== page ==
Well I’d like to be, and I consider myself, American. Not Korean and Irish. I never wanted to be an Asian comic, because I’m not all Asian. And I don’t want to be an Irish comic, because people look at me and go, “Well you’re obviously not all Irish, what are you?” So it just became a thing–I’m an American, I’m going to write about that, here’s how I view things and here’s what kind of ticks me off about everything. And I just started writing, and it was kind of like I opened the floodgates, and I started writing and writing and writing. So that’s how I discovered the voice for this particular one.

It gave me a lot more license to say, Oh, well I can write about anything now, if I hone in on a subject and start going off on it. So that became how I discovered my own voice, or my new voice, I should say, and really how to write for myself, which has always been kind of difficult for me.

Was there any reason for the trip to China, or was it just for fun?
For fun. Yeah, I went with a buddy of mine; he had two tickets to the Olympics, and he said, “Do you want to go?” And I said, “Hell yeah, I’ll go!” So I went and it was an amazing experience; it literally became the starting point of the special. If I didn’t go I’d probably be doing the same stuff like observations.

You taped the special in November of 2009; since then have you been working on material with this new kind of style?
I’ve actually been working on a new special now that I hope to have out in another two years.

You’ve also done a couple movie roles?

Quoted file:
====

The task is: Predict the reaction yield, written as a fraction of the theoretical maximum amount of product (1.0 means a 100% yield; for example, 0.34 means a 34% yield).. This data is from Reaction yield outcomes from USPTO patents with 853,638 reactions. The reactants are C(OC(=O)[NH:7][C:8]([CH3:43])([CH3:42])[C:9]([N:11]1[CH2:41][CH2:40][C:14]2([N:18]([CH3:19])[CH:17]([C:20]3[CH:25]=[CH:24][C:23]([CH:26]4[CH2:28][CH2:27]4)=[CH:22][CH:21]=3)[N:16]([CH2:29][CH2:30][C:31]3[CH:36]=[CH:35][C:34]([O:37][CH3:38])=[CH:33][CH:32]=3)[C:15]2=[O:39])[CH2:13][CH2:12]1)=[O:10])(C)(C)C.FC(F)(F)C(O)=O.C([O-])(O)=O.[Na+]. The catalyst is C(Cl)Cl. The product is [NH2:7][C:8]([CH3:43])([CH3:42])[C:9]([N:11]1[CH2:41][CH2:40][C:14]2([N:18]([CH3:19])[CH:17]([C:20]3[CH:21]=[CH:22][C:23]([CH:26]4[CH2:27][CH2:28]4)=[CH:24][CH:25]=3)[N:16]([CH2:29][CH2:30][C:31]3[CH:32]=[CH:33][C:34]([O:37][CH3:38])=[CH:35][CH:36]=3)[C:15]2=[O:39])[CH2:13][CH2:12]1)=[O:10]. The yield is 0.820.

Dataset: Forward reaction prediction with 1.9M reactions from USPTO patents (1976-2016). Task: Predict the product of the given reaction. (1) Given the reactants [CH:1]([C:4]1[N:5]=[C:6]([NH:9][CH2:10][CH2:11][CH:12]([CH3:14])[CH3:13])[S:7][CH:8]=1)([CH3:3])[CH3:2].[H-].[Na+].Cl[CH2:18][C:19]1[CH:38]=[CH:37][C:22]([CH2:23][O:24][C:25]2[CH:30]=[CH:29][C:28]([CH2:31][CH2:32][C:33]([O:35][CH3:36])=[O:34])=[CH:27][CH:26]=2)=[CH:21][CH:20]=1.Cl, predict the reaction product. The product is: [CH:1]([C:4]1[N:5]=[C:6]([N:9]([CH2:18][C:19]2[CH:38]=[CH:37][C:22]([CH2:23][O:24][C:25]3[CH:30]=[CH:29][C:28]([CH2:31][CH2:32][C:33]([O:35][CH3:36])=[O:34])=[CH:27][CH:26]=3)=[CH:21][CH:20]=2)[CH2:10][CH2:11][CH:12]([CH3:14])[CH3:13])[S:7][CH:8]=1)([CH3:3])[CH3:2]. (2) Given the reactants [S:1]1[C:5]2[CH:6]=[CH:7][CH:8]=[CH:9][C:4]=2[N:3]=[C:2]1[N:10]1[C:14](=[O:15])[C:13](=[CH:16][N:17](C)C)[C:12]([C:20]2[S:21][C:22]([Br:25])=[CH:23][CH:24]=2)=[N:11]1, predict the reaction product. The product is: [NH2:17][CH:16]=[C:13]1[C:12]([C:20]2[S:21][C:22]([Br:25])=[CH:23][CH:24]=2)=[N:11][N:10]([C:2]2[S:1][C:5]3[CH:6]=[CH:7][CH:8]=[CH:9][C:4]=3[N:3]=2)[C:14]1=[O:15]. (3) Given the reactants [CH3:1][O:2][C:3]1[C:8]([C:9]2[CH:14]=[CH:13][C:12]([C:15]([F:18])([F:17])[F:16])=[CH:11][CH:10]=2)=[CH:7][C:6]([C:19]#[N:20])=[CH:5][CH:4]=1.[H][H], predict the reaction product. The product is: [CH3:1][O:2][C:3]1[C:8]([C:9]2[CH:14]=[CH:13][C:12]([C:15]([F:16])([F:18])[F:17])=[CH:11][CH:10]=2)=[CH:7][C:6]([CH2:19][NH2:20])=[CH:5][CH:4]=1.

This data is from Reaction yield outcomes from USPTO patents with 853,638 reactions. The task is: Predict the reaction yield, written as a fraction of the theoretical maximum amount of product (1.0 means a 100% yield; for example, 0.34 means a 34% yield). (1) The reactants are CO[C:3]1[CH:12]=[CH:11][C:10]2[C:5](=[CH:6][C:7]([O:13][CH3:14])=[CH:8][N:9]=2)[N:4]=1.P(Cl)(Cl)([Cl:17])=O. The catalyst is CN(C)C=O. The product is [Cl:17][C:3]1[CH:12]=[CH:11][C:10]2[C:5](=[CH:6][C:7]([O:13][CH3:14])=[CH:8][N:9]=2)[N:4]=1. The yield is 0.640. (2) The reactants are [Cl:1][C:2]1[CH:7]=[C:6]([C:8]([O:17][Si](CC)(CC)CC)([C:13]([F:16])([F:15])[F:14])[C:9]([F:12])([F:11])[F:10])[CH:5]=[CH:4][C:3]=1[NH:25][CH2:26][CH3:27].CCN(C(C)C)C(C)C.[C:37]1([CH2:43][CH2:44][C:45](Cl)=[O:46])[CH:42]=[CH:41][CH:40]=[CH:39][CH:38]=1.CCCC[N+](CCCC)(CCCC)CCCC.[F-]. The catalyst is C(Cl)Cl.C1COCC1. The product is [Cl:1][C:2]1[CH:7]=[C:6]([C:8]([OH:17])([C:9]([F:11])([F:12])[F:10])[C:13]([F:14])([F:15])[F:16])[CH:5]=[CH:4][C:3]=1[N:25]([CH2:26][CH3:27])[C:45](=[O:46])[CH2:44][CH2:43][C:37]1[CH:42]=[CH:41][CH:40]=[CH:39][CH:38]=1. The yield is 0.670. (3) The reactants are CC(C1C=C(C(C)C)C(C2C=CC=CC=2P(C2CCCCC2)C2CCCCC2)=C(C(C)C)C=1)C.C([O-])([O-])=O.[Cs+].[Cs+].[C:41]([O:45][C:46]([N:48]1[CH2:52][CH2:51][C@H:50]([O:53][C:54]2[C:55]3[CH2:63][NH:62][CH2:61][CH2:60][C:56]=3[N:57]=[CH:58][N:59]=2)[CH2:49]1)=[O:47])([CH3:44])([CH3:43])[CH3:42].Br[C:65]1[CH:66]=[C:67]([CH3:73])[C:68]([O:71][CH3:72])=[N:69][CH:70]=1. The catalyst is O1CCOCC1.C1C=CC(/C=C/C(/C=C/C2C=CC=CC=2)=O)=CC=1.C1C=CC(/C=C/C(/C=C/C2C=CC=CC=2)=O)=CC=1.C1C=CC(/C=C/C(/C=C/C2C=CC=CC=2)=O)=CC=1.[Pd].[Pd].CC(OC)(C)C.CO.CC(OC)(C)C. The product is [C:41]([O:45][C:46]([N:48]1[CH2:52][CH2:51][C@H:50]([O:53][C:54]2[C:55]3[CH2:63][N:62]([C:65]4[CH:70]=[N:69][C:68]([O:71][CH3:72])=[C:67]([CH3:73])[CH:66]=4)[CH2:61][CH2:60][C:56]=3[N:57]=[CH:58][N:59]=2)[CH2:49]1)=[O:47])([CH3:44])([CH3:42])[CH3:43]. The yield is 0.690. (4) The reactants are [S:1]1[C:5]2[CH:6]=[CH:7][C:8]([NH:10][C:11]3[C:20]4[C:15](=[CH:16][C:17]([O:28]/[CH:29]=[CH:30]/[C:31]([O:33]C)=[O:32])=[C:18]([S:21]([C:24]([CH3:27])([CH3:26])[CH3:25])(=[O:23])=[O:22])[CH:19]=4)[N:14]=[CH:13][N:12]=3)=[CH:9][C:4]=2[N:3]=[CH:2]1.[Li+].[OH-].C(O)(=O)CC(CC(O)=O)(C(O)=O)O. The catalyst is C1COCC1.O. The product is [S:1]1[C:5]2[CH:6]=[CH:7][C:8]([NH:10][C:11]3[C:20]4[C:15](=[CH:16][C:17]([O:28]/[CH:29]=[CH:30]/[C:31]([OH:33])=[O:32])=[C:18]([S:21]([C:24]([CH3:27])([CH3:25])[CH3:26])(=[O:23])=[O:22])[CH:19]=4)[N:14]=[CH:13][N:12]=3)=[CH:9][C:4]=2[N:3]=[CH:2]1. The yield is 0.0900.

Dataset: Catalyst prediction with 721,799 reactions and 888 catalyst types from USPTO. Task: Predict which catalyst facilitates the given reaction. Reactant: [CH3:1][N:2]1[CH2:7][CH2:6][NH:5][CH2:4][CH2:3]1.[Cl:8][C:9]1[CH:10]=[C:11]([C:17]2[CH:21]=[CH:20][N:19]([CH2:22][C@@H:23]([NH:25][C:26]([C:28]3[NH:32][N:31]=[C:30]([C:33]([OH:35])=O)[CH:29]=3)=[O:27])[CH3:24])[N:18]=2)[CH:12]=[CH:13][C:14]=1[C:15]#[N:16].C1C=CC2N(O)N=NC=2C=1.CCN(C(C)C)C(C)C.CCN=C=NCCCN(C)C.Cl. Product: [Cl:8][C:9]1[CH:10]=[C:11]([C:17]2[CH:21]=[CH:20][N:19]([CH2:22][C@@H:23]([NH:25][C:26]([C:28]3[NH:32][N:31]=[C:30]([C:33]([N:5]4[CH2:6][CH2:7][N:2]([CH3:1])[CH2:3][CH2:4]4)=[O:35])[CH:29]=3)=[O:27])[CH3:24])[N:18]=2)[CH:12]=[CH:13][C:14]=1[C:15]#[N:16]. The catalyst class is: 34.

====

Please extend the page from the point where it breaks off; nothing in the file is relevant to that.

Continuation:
I’ve had a few bit parts in movies; it’s always like 10 seconds. It’s a nice pay day, it’s a break to get off the road. It’s nice. It’s good for the credits. I haven’t done anything that’s really stuck with anybody, that’s like, ‘Oh you were in that great scene.’ So you know, maybe someday I’ll get one of those.

Do you want to break into acting? Or is stand-up your biggest focus?
Well, I’m a comic. To get notoriety, to get people to come see you, you have to have something, whether it’s film or TV, that’ll draw people back into clubs to come see you. You almost need to get to that point.

So you said you’re working on a special; is there anything else you’re working on right now?
Well I just wrote a script for a pilot that my friend and I are going to start shopping around, and we’re looking to sell that. In a few weeks I’m going to Chicago to film a little role I have with Vince Vaughn and Kevin James in a movie they’re filming. Ron Howard’s directing that, so that’s pretty exciting. So right now I’m really concentrating on getting that script sold for a TV show and really just writing the next special.

Is there anything else you want our readers to know about you or about the special?
Just that some people go on these late night talk shows and read a couple jokes to promote a movie, and they might have had a small hand in it. But comedy, you could spend two years, you could spend 10 years working on an hour of material. And all you’re asking people to do is not leave their house; they don’t have to pay for anything, just turn on your TV and tune in.

I really busted my ass on this one, and I think that it’s as good as anything I’ve seen come out in the last five years. So I’m really proud of it, and I hope people get out of it what I put into it. It was really backbreaking at times, some of these jokes. So I hope I see the payoff at the end of it, from all the work it was. We’ll see what else comes out of it.

The Byrne Identity premieres on Comedy Central on Sunday, July 25 at 10 p.m. EST. For more info on Steve Byrne, check out his official site at stevebyrnelive.com. And to order the uncut DVD version (with bonus features), click the image below.

About the Author

Punchline Magazine

© 2011-2013 Laughspin. Some rights reserved. Hosted by ServInt